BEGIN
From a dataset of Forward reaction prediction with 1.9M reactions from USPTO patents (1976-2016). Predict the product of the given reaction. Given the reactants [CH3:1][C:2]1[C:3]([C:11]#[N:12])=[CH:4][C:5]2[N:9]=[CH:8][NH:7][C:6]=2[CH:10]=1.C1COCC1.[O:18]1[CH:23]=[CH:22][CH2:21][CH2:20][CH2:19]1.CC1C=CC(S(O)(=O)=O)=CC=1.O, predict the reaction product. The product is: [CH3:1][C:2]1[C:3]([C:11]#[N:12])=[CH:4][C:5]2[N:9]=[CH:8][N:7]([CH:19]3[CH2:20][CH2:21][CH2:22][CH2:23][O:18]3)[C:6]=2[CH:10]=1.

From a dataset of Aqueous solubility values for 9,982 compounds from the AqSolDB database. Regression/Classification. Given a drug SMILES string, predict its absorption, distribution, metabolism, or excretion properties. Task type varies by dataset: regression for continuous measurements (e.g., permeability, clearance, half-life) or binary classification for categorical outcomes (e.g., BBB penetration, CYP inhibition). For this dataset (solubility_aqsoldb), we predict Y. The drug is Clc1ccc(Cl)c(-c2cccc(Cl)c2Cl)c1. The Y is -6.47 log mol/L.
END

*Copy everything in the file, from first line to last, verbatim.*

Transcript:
From a dataset of Forward reaction prediction with 1.9M reactions from USPTO patents (1976-2016). Predict the product of the given reaction. Given the reactants [CH3:1][C:2]1[C:3]([C:11]#[N:12])=[CH:4][C:5]2[N:9]=[CH:8][NH:7][C:6]=2[CH:10]=1.C1COCC1.[O:18]1[CH:23]=[CH:22][CH2:21][CH2:20][CH2:19]1.CC1C=CC(S(O)(=O)=O)=CC=1.O, predict the reaction product. The product is: [CH3:1][C:2]1[C:3]([C:11]#[N:12])=[CH:4][C:5]2[N:9]=[CH:8][N:7]([CH:19]3[CH2:20][CH2:21][CH2:22][CH2:23][O:18]3)[C:6]=2[CH:10]=1.

From a dataset of Aqueous solubility values for 9,982 compounds from the AqSolDB database. Regression/Classification. Given a drug SMILES string, predict its absorption, distribution, metabolism, or excretion properties. Task type varies by dataset: regression for continuous measurements (e.g., permeability, clearance, half-life) or binary classification for categorical outcomes (e.g., BBB penetration, CYP inhibition). For this dataset (solubility_aqsoldb), we predict Y. The drug is Clc1ccc(Cl)c(-c2cccc(Cl)c2Cl)c1. The Y is -6.47 log mol/L.